Madden-Julian Oscillation (MJO)
The Madden-Julian Oscillation (MJO) is the major fluctuation in tropical weather on weekly to monthly timescales. The MJO can be characterized as an eastward moving 'pulse' of cloud and rainfall near the equator that typically recurs every 30 to 60 days.
MJO phase diagram
*Note: There is missing satellite observations from 16/3/1978 to 31/12/1978.
The MJO phase diagram illustrates the progression of the MJO through different phases, which generally coincide with locations along the equator around the globe. RMM1 and RMM2 are mathematical methods that combine cloud amount and winds at upper and lower levels of the atmosphere to provide a measure of the strength and location of the MJO. When the index is within the centre circle the MJO is considered weak, meaning it is difficult to discern using the RMM methods. Outside of this circle the index is stronger and will usually move in an anti-clockwise direction as the MJO moves from west to east. For convenience, we define 8 different MJO phases in this diagram.
Average weekly rainfall probabilities
These maps show average weekly rainfall probabilities and expected 850 hPa (approximately 1.5 km above sea level) wind anomalies for each of the 8 MJO phases. Green and blue shading indicates higher than normal rainfall would be expected, while red and orange shading indicates lower than normal rainfall would be expected. The direction and length of the arrows indicate the direction and strength of the wind anomaly. The darker the arrow, the more reliable the information is. The relationship of the MJO with Australian rainfall and winds changes with the season (which can be selected at the top).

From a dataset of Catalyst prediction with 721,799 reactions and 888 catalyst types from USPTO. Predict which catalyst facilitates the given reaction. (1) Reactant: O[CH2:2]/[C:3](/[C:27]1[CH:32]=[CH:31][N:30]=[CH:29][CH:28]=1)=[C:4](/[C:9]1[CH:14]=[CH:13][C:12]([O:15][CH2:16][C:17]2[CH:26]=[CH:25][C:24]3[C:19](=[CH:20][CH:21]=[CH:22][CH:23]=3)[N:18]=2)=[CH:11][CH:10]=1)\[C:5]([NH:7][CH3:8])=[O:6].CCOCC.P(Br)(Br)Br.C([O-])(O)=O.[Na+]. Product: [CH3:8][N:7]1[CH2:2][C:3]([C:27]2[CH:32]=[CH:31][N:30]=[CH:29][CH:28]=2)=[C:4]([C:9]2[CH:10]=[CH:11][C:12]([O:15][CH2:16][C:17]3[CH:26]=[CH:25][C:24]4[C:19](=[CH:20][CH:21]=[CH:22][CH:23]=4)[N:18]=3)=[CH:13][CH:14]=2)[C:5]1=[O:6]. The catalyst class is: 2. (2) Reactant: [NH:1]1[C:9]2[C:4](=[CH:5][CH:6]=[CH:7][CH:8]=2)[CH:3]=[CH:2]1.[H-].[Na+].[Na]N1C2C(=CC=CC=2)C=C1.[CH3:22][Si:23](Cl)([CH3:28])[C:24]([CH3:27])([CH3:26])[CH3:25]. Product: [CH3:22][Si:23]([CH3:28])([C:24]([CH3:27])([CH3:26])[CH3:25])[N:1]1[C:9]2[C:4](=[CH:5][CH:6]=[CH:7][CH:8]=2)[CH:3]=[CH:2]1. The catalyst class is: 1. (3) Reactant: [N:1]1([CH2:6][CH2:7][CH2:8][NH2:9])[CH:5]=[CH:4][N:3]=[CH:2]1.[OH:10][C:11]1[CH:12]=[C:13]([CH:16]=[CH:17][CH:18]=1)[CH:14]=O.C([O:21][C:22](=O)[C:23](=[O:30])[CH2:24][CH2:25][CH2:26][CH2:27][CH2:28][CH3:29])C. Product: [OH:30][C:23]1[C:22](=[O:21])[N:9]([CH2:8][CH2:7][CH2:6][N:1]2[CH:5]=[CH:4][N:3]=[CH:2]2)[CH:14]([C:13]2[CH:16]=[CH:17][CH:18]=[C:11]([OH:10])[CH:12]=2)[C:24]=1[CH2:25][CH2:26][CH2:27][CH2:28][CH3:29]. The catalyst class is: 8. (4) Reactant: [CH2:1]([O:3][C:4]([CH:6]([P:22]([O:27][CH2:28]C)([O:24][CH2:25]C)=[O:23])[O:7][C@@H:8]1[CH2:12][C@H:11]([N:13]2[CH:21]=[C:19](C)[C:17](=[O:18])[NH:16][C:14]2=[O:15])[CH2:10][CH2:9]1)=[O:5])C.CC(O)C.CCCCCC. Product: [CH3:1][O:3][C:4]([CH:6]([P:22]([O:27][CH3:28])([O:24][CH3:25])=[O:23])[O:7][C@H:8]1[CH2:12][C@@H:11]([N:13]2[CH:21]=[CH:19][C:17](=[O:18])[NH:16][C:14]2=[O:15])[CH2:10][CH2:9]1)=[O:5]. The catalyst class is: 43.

Average outgoing longwave radiation (OLR)
Outgoing longwave radiation (OLR) is often used as a way to identify tall, thick, convective rain clouds. These maps show the difference from expected cloudiness based on the position of the MJO. The violet and blue shading indicates higher than normal, active or enhanced tropical weather, while orange shading indicates lower than normal cloud or suppressed conditions. The direction and length of the arrows indicate the direction and strength of the wind anomaly. The darker the arrow, the more reliable the information is. The relationship of the MJO with tropical weather patterns changes with the season (which can be selected above the maps).